By Willard Flanders – (Sept. 1897 – Jan. 1995)
Of the many interesting historical blocks in Boscawen, this old Tavern on the north side of the Church is worthy of mention. Just when it was built and by whom, is a question. We first find David Ambrose as the owner who was succeeded by Justin S.(Sam) Ambrose who operated the Tavern. It was a regular stopping place for the stage coaches. The Tavern was a large square Colonial house and the barn was across the street, which a few of us remember as having a cupola and weathervane representing a running horse.
The name Keneson(Charles Kenison) has been mentioned as selling it to John E. Rines in 1891. He was born at Gilmanton N.H. April 24, 1837.
John Rines operated a brickyard, which flourished until his death December 1902. He ably served as County Commissioner and as Selectman of the town and in various other positions of honor and trust. He was a public benefactor.
In 1910 Dr. A. C. Alexander, Trustee of the Estate, sold it to Francis H. Rowley, D.D., President of Mass. S.P.C.A.. Dr. Rowley renovated the house and barn, making sleeping quarters upstairs in the barn. He then leased it to G.F.D. Paign, a member of Paign Furniture Company of Boston. He was a Civil War veteran and a man of much influence. Paign brought to Boscawen a different style of living, than most country folks are accustomed to. He had a large Peerless Touring car with a black chauffeur dressed in livery. The Peerless in those days considered one of the best automobiles, known then as the three P’s, Peerless, Peirce Arrow and Packard.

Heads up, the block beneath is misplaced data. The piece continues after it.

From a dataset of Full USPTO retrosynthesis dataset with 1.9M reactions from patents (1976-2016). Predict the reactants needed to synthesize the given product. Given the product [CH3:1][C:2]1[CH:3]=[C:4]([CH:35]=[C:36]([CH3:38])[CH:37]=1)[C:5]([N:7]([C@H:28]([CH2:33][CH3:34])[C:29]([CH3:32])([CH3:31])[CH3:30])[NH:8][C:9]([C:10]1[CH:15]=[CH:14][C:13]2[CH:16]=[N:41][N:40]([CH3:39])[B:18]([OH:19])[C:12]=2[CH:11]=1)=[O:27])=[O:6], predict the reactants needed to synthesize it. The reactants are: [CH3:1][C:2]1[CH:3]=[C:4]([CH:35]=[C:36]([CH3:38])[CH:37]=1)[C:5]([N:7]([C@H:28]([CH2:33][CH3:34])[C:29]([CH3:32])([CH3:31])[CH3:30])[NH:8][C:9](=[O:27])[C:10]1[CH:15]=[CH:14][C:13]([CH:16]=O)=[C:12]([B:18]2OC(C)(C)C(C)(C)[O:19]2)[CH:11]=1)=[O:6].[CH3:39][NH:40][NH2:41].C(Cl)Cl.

Servants in the home consisted of a cook and laundress. Servants occupied the rooms in the barn.
Paign had traveled extensively in the Orient, capturing much of that life with a camera. He became a regular attendant at church services and was a benefactor in many ways. He gave slide programs of travels had shades made for all of the windows of the church to make his programs successful. They did much touring and took the Pastor and his wife with them. It was a policy to always have pennies in his pocket to give the kiddies wherever they stopped. A penny in those days would buy a piece of candy and for many a kid a penny was hard to come by.
In 1912 Dr. Rowley occupied the house and this time instead of an automobile, a horse and stylish cut-under carriage was used. Mrs. Rowley always drove and enjoyed caring for the horse. The Rowley’s were a great asset to the town and he was frequently called on as a speaker for many occasions.
In 1927 Edwood Webster(Edward Webster) bought the house and sold it in 1936 to Frank Beede, President of Beede Electrical Company of Penacook. In 1950 Beede sold it to William Cook. The old tavern has had some changes over the years. While it was owned by John Rines, the house was rebuilt, giving it a hip roof as we see it today. The fire demon has also brought about some changes.
Finally, it can be said, the old Tavern and its distinguished owners have had a good moral influence in the community.